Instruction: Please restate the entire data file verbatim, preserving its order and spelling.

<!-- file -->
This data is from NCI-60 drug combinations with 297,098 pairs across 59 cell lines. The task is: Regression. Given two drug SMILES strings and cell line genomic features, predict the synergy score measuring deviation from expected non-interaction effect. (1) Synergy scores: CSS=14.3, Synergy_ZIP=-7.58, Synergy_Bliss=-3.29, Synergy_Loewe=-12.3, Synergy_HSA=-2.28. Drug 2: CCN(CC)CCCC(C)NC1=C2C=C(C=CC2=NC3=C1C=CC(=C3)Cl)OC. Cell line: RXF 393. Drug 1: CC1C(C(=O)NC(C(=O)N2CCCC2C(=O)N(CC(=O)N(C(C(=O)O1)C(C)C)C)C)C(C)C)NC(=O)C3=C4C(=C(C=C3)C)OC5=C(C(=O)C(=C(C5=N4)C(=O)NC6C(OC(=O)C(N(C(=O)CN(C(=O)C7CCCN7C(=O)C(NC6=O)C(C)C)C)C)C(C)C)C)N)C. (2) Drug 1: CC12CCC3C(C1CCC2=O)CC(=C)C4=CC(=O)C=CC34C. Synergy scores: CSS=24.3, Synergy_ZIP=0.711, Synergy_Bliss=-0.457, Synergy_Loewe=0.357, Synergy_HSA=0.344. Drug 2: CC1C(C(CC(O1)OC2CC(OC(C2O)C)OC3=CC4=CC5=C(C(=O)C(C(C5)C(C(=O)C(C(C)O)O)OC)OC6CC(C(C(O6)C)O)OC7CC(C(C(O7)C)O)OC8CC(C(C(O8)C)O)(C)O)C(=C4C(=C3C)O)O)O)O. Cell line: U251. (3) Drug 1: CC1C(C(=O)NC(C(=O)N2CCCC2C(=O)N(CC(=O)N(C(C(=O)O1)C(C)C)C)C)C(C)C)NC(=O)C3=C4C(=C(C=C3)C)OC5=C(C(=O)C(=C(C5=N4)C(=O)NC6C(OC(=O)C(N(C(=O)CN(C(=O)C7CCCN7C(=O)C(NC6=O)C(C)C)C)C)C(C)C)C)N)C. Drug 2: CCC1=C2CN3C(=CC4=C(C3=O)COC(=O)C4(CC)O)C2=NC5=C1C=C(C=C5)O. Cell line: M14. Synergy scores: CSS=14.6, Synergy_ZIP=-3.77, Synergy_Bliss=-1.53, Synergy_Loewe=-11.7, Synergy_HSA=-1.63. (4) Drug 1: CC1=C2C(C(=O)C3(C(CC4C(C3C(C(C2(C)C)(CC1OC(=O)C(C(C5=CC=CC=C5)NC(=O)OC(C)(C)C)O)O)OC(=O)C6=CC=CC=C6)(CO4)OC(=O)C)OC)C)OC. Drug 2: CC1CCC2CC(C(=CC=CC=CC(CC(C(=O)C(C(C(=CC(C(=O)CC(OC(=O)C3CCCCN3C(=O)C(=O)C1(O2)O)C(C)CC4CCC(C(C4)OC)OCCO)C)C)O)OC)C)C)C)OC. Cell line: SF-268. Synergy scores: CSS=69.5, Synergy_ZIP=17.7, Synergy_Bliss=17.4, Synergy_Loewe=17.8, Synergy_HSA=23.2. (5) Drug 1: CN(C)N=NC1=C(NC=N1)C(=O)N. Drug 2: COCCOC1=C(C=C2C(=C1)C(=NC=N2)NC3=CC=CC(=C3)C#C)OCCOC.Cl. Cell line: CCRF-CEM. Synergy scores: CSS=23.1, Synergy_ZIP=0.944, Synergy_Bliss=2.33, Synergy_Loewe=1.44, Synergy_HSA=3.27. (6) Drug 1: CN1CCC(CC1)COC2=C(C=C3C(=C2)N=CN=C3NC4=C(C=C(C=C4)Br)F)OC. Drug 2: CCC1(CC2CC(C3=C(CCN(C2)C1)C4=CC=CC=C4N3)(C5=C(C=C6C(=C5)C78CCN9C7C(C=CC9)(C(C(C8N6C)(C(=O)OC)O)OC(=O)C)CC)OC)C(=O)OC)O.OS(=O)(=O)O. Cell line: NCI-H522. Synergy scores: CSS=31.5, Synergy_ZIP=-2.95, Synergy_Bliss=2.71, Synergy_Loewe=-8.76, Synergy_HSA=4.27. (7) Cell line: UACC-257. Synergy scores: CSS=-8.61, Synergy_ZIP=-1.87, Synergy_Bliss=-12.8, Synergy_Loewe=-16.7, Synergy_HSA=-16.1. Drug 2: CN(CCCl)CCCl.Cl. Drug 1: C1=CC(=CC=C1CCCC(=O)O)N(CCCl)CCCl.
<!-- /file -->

This data is from NCI-60 drug combinations with 297,098 pairs across 59 cell lines. The task is: Regression. Given two drug SMILES strings and cell line genomic features, predict the synergy score measuring deviation from expected non-interaction effect. (1) Synergy scores: CSS=14.3, Synergy_ZIP=-7.58, Synergy_Bliss=-3.29, Synergy_Loewe=-12.3, Synergy_HSA=-2.28. Drug 2: CCN(CC)CCCC(C)NC1=C2C=C(C=CC2=NC3=C1C=CC(=C3)Cl)OC. Cell line: RXF 393. Drug 1: CC1C(C(=O)NC(C(=O)N2CCCC2C(=O)N(CC(=O)N(C(C(=O)O1)C(C)C)C)C)C(C)C)NC(=O)C3=C4C(=C(C=C3)C)OC5=C(C(=O)C(=C(C5=N4)C(=O)NC6C(OC(=O)C(N(C(=O)CN(C(=O)C7CCCN7C(=O)C(NC6=O)C(C)C)C)C)C(C)C)C)N)C. (2) Drug 1: CC12CCC3C(C1CCC2=O)CC(=C)C4=CC(=O)C=CC34C. Synergy scores: CSS=24.3, Synergy_ZIP=0.711, Synergy_Bliss=-0.457, Synergy_Loewe=0.357, Synergy_HSA=0.344. Drug 2: CC1C(C(CC(O1)OC2CC(OC(C2O)C)OC3=CC4=CC5=C(C(=O)C(C(C5)C(C(=O)C(C(C)O)O)OC)OC6CC(C(C(O6)C)O)OC7CC(C(C(O7)C)O)OC8CC(C(C(O8)C)O)(C)O)C(=C4C(=C3C)O)O)O)O. Cell line: U251. (3) Drug 1: CC1C(C(=O)NC(C(=O)N2CCCC2C(=O)N(CC(=O)N(C(C(=O)O1)C(C)C)C)C)C(C)C)NC(=O)C3=C4C(=C(C=C3)C)OC5=C(C(=O)C(=C(C5=N4)C(=O)NC6C(OC(=O)C(N(C(=O)CN(C(=O)C7CCCN7C(=O)C(NC6=O)C(C)C)C)C)C(C)C)C)N)C. Drug 2: CCC1=C2CN3C(=CC4=C(C3=O)COC(=O)C4(CC)O)C2=NC5=C1C=C(C=C5)O. Cell line: M14. Synergy scores: CSS=14.6, Synergy_ZIP=-3.77, Synergy_Bliss=-1.53, Synergy_Loewe=-11.7, Synergy_HSA=-1.63. (4) Drug 1: CC1=C2C(C(=O)C3(C(CC4C(C3C(C(C2(C)C)(CC1OC(=O)C(C(C5=CC=CC=C5)NC(=O)OC(C)(C)C)O)O)OC(=O)C6=CC=CC=C6)(CO4)OC(=O)C)OC)C)OC. Drug 2: CC1CCC2CC(C(=CC=CC=CC(CC(C(=O)C(C(C(=CC(C(=O)CC(OC(=O)C3CCCCN3C(=O)C(=O)C1(O2)O)C(C)CC4CCC(C(C4)OC)OCCO)C)C)O)OC)C)C)C)OC. Cell line: SF-268. Synergy scores: CSS=69.5, Synergy_ZIP=17.7, Synergy_Bliss=17.4, Synergy_Loewe=17.8, Synergy_HSA=23.2. (5) Drug 1: CN(C)N=NC1=C(NC=N1)C(=O)N. Drug 2: COCCOC1=C(C=C2C(=C1)C(=NC=N2)NC3=CC=CC(=C3)C#C)OCCOC.Cl. Cell line: CCRF-CEM. Synergy scores: CSS=23.1, Synergy_ZIP=0.944, Synergy_Bliss=2.33, Synergy_Loewe=1.44, Synergy_HSA=3.27. (6) Drug 1: CN1CCC(CC1)COC2=C(C=C3C(=C2)N=CN=C3NC4=C(C=C(C=C4)Br)F)OC. Drug 2: CCC1(CC2CC(C3=C(CCN(C2)C1)C4=CC=CC=C4N3)(C5=C(C=C6C(=C5)C78CCN9C7C(C=CC9)(C(C(C8N6C)(C(=O)OC)O)OC(=O)C)CC)OC)C(=O)OC)O.OS(=O)(=O)O. Cell line: NCI-H522. Synergy scores: CSS=31.5, Synergy_ZIP=-2.95, Synergy_Bliss=2.71, Synergy_Loewe=-8.76, Synergy_HSA=4.27. (7) Cell line: UACC-257. Synergy scores: CSS=-8.61, Synergy_ZIP=-1.87, Synergy_Bliss=-12.8, Synergy_Loewe=-16.7, Synergy_HSA=-16.1. Drug 2: CN(CCCl)CCCl.Cl. Drug 1: C1=CC(=CC=C1CCCC(=O)O)N(CCCl)CCCl.